Hand-crafted, gold plated jewellery made with semiprecious gemstones such as lapis lazuli & turquoise.

Colour inspiration for Divya Nambiar’s colour palette.


The Fat and The Long bell lamps.

The Oas Marble Ball candle stand.

Mughal miniature art adorns the Kalam table.

Colour inspiration for Ayush Kasliwal’s colour palette.

Showcase 30 Nov 2014

Regalia Stories

Regalia are emblems and symbols of royalty, signifying the visual and experiential cues associated with nobility, opulence, and luxury.

Regalia represents spirited and indulgent opulence. Together with designers Divya Nambiar and Ayush Kasliwal, we explore its colour expressions.

Divya Nambiar

Founder and Designer, Unniyarcha

Divya studied financial mathematics at Columbia University  in New York City, where she was taken in, as much by  the magic of numbers, as by the cutting-edge fashion and design she saw around her. Returning to India to work with the family business in specialised engineering design, where designers bent materials to the will of the mind, she was inspired to apply everything to her childhood passion of designing jewellery. Divya’s label, Unniyarcha, is named after the legendary warrior of 16th century South India famous for her beauty and her strength.


Unniyarcha’s first collection is inspired by the characteristics of the legendary warrior Unniyarcha, who was known for her boldness and grace, as well as for being a formidable and powerful fighter. The collection features a bold, fierce look, coupled with the grace, beauty, and gentleness of a princess. Regalia as a theme connotes royalty, sumptuousness, and elegance echoing the ideals of this collection. Every piece in the collection expresses itself through colour, as well as form. For this collection, blue, red, and a warm yellow are our primary colours, expressing boldness, strength, and timelessness. Each piece combines with the spirit of the wearer to create a unique expression.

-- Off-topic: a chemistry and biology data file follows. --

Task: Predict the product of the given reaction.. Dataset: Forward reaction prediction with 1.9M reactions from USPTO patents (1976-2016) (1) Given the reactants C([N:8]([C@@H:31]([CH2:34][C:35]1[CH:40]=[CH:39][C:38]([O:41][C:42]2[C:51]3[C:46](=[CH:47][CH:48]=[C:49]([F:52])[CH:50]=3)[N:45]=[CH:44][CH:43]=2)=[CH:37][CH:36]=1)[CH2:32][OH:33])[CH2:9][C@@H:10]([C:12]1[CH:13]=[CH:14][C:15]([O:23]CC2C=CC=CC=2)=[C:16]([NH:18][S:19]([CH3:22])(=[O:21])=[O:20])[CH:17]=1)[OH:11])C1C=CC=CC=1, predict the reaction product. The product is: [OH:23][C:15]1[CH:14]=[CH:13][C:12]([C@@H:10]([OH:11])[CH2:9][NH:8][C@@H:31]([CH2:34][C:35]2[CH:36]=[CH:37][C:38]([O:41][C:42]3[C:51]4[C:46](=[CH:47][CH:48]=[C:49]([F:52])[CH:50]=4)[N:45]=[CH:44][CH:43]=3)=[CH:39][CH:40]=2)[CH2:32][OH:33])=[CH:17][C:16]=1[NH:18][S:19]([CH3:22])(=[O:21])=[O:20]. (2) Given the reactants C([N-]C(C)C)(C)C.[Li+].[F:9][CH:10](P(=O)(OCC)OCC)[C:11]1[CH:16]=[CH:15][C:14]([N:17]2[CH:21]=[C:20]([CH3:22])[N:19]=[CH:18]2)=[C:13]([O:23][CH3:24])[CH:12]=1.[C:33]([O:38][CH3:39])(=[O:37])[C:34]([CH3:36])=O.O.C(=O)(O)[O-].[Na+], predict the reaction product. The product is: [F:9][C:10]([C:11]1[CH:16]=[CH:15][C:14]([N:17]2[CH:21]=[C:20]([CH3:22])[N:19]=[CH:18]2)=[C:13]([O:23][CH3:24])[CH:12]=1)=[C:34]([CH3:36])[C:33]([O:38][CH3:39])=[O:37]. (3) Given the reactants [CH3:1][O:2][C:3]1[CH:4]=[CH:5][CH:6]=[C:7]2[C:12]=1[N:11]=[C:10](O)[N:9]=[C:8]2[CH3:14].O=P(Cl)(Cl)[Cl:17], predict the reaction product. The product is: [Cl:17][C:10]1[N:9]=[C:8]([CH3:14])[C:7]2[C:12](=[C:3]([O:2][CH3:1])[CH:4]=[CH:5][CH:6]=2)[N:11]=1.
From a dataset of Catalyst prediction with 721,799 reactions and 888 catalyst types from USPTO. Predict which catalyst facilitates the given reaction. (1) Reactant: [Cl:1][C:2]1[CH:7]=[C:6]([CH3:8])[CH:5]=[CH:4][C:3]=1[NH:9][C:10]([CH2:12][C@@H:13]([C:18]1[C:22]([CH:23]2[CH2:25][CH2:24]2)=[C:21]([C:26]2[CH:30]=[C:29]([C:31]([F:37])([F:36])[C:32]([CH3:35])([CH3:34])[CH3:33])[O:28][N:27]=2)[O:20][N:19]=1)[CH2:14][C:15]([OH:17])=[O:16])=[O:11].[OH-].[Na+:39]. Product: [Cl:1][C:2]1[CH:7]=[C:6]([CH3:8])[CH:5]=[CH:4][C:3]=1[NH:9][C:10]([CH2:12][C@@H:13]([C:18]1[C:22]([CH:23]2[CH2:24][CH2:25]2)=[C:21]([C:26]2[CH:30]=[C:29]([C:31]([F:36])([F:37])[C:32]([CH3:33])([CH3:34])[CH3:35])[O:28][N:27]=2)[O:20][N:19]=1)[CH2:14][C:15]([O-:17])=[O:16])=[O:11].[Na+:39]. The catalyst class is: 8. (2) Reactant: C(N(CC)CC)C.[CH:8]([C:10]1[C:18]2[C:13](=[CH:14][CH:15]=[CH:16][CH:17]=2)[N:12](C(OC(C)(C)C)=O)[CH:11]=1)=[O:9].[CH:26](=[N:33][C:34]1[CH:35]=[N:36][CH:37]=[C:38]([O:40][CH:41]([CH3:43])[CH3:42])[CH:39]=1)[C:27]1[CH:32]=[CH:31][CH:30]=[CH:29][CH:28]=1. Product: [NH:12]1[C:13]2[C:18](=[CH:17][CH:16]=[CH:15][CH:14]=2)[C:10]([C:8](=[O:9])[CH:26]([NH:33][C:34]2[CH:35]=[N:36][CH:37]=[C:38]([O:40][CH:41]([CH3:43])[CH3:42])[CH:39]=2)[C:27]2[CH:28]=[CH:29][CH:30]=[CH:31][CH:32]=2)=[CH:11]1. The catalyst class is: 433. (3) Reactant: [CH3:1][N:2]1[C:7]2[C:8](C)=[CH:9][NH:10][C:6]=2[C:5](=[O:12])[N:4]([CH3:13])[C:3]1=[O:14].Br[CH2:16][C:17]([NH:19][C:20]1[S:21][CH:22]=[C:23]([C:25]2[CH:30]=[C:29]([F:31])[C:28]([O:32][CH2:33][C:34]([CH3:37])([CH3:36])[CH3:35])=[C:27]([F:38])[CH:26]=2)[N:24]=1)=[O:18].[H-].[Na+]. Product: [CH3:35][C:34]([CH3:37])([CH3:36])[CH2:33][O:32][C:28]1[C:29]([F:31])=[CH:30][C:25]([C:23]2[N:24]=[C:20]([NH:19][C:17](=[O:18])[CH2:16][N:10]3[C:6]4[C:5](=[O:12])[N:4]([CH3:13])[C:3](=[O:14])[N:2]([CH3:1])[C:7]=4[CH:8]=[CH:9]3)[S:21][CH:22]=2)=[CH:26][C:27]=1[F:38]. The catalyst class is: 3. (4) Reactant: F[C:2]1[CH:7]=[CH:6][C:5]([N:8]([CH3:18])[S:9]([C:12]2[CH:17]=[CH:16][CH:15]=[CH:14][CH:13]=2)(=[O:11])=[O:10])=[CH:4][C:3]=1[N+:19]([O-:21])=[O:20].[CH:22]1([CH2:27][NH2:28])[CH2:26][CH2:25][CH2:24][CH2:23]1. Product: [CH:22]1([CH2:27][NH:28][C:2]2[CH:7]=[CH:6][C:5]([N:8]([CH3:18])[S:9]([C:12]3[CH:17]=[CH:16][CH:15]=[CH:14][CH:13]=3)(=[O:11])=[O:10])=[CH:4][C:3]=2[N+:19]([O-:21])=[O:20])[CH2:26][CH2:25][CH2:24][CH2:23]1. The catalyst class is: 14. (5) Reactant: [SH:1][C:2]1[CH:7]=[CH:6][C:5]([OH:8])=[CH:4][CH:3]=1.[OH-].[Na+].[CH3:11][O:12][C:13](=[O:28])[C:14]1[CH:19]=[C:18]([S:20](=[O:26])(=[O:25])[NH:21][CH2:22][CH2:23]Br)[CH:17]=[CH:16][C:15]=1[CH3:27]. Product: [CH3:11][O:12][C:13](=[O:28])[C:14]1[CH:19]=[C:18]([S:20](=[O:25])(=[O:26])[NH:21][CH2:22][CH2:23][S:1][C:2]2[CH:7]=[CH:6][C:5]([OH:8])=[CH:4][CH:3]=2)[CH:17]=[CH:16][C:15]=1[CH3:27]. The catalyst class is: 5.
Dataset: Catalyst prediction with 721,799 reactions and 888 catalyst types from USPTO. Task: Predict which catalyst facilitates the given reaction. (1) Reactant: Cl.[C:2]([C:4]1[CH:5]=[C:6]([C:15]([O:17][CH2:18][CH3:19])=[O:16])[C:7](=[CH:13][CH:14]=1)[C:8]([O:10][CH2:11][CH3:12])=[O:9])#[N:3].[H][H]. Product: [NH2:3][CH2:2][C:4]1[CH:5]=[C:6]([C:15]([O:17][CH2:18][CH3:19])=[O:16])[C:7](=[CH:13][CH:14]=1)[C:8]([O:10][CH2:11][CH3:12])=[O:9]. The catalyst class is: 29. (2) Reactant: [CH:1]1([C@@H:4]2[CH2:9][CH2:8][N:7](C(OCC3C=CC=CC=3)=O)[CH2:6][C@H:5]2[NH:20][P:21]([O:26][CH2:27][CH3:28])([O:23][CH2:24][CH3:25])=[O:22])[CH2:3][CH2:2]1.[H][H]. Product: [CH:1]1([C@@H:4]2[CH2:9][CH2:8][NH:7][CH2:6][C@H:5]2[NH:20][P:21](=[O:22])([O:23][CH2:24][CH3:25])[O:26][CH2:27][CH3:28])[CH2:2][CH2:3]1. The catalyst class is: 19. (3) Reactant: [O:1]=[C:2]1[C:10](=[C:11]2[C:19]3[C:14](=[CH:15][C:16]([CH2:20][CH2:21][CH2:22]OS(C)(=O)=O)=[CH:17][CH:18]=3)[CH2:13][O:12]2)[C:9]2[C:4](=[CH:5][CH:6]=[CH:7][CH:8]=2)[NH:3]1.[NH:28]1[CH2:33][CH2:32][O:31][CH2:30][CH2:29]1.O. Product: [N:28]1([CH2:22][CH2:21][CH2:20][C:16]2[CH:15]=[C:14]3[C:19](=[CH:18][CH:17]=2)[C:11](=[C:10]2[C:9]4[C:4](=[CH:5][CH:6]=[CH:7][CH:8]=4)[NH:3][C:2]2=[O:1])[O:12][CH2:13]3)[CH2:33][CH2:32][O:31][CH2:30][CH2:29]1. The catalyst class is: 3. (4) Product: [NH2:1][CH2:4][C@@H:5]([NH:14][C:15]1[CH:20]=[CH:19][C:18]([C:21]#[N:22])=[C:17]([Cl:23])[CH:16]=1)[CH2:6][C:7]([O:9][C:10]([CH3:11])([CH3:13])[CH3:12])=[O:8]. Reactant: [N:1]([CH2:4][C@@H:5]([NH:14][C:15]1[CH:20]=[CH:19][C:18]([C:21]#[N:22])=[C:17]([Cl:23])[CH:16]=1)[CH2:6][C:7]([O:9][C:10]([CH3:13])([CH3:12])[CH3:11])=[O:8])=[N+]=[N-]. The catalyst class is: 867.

My Regalia Colour Inspiration

Regalia spells luxury. To me, Regalia is visible throughout the rich 17th century South Indian palaces. The lush greenery surrounding the palace, and the opulence and grandeur of the architecture cannot be missed. The rays of the sun passing through the dark teak wood interiors give it a warm ambience. 

I am currently on holiday in Goa, where it is the end of the monsoon season. There is lush greenery all around, with dark blue skies, and short bursts of heavy rainfall. The warm sunshine, deep blue of the ocean, and bright hues of bougainvillea flowers are my inspiration for the Regalia palette. The issue’s colour, Grape Riot–X138, is a very strong colour. Using Jade Green–2435 along with Grape Riot–X138 adds a slight contrast, while Ocean Force–X146 is a soothing colour that ties the other two shades together.

“Different colours, their combinations, evoke different emotions. Their power to instil and portray different meanings is what excites me the most. In jewellery, the expression of colour itself can be achieved by different means, from the cut of the stone, to the polish of the metal. The mood of a single piece, from regal to spunky, can be governed completely by the selection of colours and colour combinations. Colour is one of the principal ways to define & accentuate the beauty of each piece of jewellery and its wearer.”

Ayush Kasliwal  

Co-founder and Designer, AKFD Design Studio & Anantaya Décor